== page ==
Thoughts From the Clinical Director: When is Enough Enough?

[Isn’t this interesting! For this fortnightly installment I went back to my first draft I wrote when I first thought about this project, June 11, 2012 – one year ago! It is interesting to read this now, to look back at where we were and at how much great work we have already done addressing some of these issues. For that opportunity to look back, I won’t edit this, so please bear in mind that you are reading something written one year ago. I’ve made a few small comments, in brackets, in the text, but otherwise it is what I wrote one year ago this month. Special thanks for the poem that Sue Bailey supplied when she realized that it was by the same author of the poem about the spontaneous community that sprang up around the distressed Palestinian woman in the airport lounge.]

This is the first in what I am hoping will be a series of weekly thoughts from me about our work at Buchanan. I know that we are all very busy and that we all work very hard. I know that our daily work is often so crisis-driven and that we all have so many meetings, that we don’t have the time and opportunities to sit down and really talk together about our work. I am working on creating the time and space for such important discussions through the Recovery Forum, the working groups on Substance Use (AOD) and on the Recovery Culture; and I know we really need a planning day as soon as we can get that organized – however, it just seems that this isn’t enough, what more is needed and what more can I do? Until we can have these dialogues in person, maybe sharing my thoughts with you can help you to understand what I wish for – for Buchanan. Maybe this can get us all starting to think about how we do things and what is working well and what could work better.

Please do not feel obligated to read these messages. I offer them with the hope that they will be supportive and promote dialogue; I don’t want them to be just one more thing that you have to read during the week. I am writing these messages as much for myself, in order to get some clarity, as I am for the benefit of anyone else, but I hope that you find something for yourself and our work together in them. Some of these initial messages may be a little long, but I am sure that many weeks will just have a short thought or an inspirational quote.

When is Enough, Enough?

We all go through our days trying to do the best that we can. Yet, often it seems that something more is needed. Things don’t always go smoothly, systems need to be tuned up – just as cars need routine maintenance. What we did before was good, but what needs to change as we change [our clientele changes] and as systems change around us?

Sometimes I find myself asking the question: “Am I doing enough?”  “Is there something more that I could be doing, or should I be doing things differently?”  When I answer that there is more that I could or should be doing, I push harder, I try new things, I rush to get everything done so that I can get to the real work that needs doing. Sometimes in my work, I feel like I am so busy doing things that come up all day that I never have time to get “my” work done. I recently came across this quote below that I thought summed this up and I wonder if you relate to it the same way I do.

“As work turns into an ongoing series of emergencies, our efforts to achieve our major goals give way to damage control. Time is spent in stop-gap measures: putting out fires, plugging leaks, and filling cracks. There is no possibility for creative action or for enjoying the flow of productivity because all our resources go into catching up, repairing mistakes, and adjusting plans. The cycle is self-perpetuating: We do not have the time to make a good plan because our time is taken up dealing with the flaws in the old plan; we cannot clear up our communication because we are processing emotions stirred up by previous communications,” (Tarthang Tulku, Mastering Successful Work, pages 31-32).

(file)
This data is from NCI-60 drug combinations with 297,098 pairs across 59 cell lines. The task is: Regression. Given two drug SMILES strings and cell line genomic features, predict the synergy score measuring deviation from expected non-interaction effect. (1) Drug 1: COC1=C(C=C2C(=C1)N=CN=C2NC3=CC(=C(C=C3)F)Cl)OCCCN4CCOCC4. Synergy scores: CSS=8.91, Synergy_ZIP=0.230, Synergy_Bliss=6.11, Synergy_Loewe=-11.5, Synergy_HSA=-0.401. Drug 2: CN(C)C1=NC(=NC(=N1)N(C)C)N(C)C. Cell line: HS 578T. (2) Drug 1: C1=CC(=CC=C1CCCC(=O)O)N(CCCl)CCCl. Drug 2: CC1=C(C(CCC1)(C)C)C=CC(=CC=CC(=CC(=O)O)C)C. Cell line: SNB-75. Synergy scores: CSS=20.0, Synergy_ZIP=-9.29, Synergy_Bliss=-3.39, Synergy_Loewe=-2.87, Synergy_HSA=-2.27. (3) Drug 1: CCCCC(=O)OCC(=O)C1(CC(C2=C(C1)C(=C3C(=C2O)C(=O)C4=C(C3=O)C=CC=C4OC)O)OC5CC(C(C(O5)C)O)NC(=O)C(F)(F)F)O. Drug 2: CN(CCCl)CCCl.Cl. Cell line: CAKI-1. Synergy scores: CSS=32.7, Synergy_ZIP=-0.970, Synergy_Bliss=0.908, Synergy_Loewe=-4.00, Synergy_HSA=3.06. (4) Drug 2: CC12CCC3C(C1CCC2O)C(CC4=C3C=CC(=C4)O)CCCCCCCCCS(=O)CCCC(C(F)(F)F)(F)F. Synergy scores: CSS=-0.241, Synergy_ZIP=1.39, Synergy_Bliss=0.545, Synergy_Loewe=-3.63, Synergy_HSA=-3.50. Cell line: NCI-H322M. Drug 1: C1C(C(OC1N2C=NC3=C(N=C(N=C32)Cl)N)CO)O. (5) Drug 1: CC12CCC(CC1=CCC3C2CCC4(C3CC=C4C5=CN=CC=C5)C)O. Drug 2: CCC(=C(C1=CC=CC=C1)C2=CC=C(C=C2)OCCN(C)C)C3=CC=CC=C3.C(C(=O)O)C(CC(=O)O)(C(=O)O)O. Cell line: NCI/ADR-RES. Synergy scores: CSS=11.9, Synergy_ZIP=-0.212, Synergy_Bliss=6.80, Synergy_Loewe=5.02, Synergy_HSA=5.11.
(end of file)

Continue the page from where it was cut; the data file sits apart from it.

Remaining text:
Can you relate to those words?

How can we change the feeling that no matter how hard we work, it seems like it is not enough? (I am assuming that you relate to at least some part of this). As individuals, we can decide that enough is enough, that we aren’t putting in any more effort because we don’t feel that we are being recognized for our efforts, or that we feel we are already putting in too much. Sometimes this is necessary as a boundary or of recognizing our human limits, but we have to be careful that it is also not a sign of burnout, hopelessness [for ourselves, our jobs, or even the clients we work with], giving up, withdrawing, going through the motions, or even quitting.

There is another way when we reach this point, and that is to re-evaluate our expectations, our systems, and where we are putting our energy. This can be an evaluation as an individual, or it can be an evaluation of the system in which we, as a group of individuals, are working. As individuals, it takes time and space in order to be able to take a deep breath, to be able to see and understand our situation clearly, and in order to make decisions to change the way we are working on a day to day basis. This may mean looking at what really matters, what is important to us in our work, and what our needs are. Tony Schwartz and colleagues, in the book The Way We Are Working Isn’t Working, write that everyone has physical, emotional, mental, and spiritual needs, and that contrary to the way jobs have been set up in the past, that for an individual to be the happiest and most productive, these needs actually need to be addressed at work. This doesn’t mean that work is the only place in your life that you address these needs, but that in order to not only do your job, but also to feel replenished, valued, stimulated, and rewarded in your job, that we need these elements in our work. (Perhaps in another column, I’ll go into these four needs in more depth).